Introduction: Carcinoid tumors are a type of rare, slow growing, malignant neuroendocrine neoplasm, most commonly developing in the intestinal wall, but may be seen in several places throughout the body. This type of neoplasm can synthesize and release hormones in the blood that cause symptoms and signs such as chronic diarrhea and flushing. The etiology of this type of tu-mor remains unclear. In a number of cases, carcinoid heart disease develops, because of an intrinsic tricus-pid and pulmonary valve disease leading to right heart failure. According to the literature, there is a direct re-lationship between liver metastasis and right heart val-vular disease.
Methods: We present the case of a 38 years old female patient, with carcinoid syndrome of unknown primary and highly active biologically and structurally liver me-tastasis. The patient was clinically stable at the follow up for several years, without relevant echocardiographic changes (mild tricuspid and pulmonary regurgitation). Results: She returnedin our clinic for her annual check, but this time, she described bilateral pitting edema and mild/moderate dyspnea, approximately 1 month before presentation. On admission the patient was hemodina-mically stable, BP=110/70 mmHg, SO2=97%, HR=93 bpm and afebrile. Lab workup: elevated level of tumor biomarkers compared with previous examination (se-rotonine, 5-HIAA). ECG at rest: sinus rhythm with ri-ght axis deviation and nonspecific T wave changes. The transthoracic echocardiography revealed severe tricus-pid regurgitation and moderate pulmonary stenosis, but with preserved left heart function. Liver metastasis on ultrasonography were evolutive concerning dimen-sions, number and blood supply. We considered that carcinoid syndrome was the cause of the severe valvu-lar disease, most likely because of highly active multiple liver metastasis. At the time, we decided a conservative treatment of the tricuspid pathology and right heart fa-ilure and direct the patient to oncology for chemoem-bolization and systemic carcinoid treatment, then to be surgically evaluated.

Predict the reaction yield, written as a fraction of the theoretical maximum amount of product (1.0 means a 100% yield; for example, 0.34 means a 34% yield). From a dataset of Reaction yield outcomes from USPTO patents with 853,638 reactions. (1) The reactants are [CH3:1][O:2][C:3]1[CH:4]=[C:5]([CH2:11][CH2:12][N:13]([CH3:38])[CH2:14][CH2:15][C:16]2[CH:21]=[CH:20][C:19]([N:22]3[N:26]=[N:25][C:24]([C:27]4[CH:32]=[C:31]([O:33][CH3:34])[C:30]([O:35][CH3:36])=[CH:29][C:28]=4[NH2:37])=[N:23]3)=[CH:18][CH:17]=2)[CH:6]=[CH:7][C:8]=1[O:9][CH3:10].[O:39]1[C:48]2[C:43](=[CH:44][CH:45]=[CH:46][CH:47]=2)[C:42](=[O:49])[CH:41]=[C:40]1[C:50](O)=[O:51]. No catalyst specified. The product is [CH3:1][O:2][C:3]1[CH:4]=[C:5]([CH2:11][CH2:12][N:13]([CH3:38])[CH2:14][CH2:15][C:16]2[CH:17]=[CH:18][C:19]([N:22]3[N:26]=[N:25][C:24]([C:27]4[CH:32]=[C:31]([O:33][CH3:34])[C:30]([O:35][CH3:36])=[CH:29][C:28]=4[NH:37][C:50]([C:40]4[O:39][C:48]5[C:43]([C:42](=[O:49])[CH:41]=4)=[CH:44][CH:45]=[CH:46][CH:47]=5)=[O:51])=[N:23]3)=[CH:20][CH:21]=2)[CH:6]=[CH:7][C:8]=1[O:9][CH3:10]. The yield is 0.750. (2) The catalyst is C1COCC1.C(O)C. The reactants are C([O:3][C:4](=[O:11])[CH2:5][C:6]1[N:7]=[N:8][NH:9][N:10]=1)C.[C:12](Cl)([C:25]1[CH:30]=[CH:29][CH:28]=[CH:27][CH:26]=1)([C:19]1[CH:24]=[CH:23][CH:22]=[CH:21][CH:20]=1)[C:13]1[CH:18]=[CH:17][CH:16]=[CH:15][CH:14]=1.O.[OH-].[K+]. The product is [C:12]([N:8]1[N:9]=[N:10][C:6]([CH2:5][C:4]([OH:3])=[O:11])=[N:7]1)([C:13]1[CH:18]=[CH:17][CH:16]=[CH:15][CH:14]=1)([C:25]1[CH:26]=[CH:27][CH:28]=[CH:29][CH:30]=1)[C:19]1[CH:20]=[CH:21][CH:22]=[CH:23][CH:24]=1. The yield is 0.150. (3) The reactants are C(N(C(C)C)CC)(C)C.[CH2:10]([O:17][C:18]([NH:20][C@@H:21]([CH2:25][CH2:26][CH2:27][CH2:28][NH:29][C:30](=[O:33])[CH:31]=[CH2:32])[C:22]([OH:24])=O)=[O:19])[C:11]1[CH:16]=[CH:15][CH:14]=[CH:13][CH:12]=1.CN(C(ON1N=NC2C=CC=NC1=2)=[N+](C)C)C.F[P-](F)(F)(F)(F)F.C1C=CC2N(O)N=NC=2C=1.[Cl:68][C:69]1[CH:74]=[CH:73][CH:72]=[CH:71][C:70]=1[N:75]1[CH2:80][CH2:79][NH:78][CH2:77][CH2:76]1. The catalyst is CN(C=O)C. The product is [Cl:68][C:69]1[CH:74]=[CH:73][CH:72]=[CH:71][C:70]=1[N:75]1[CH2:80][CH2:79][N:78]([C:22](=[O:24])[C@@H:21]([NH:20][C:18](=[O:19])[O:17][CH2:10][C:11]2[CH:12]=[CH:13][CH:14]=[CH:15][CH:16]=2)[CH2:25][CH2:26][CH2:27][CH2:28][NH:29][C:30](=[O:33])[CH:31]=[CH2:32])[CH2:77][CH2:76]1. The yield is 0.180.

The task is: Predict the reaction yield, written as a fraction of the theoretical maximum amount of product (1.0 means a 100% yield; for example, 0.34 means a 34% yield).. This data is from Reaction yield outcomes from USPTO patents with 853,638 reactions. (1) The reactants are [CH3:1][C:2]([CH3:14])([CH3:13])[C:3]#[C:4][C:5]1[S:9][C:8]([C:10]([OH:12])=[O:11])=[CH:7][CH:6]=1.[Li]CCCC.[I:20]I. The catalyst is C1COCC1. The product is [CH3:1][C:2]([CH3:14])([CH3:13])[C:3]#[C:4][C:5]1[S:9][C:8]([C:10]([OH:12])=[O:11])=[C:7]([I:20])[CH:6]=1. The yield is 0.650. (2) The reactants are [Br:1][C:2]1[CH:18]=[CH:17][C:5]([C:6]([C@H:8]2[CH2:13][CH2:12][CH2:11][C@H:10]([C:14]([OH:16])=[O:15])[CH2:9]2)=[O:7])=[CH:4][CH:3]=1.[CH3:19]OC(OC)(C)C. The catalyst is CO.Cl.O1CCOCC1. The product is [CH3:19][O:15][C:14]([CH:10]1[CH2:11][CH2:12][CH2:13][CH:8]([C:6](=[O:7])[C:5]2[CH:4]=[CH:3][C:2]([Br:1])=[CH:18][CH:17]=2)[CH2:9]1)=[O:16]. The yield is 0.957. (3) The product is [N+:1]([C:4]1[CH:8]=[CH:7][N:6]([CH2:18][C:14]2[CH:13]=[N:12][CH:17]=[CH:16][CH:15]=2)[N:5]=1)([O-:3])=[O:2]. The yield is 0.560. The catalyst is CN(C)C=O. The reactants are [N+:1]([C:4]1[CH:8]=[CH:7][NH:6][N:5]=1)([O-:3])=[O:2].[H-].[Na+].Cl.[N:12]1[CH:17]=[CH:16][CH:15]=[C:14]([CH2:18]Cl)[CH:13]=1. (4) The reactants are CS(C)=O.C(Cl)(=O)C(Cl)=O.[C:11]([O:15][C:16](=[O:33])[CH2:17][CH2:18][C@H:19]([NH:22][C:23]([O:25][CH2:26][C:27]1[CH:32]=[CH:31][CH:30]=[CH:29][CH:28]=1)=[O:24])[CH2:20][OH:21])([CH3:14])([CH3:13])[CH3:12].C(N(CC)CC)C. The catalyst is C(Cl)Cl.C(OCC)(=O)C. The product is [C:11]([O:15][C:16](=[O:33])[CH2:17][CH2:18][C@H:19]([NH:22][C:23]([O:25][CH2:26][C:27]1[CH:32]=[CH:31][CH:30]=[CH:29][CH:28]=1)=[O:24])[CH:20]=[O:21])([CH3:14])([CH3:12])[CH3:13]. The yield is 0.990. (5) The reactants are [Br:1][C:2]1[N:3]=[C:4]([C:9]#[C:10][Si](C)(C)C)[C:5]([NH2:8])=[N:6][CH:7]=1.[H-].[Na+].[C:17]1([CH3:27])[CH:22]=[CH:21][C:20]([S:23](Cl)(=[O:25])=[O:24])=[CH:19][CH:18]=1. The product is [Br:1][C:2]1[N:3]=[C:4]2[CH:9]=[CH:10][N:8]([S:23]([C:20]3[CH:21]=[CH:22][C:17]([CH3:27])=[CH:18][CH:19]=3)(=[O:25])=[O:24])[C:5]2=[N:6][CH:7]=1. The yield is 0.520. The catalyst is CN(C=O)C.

Conclusions: The rapid evolution of this type of heart disease in a young patient, without additional patholo-gies or risk factors was unexpected, considering that, this type of neuroendocrine tumors are slow growing an the transthoracic echocardiography performed for several years did not point out any relevant hemodyna-mic valvular pathology.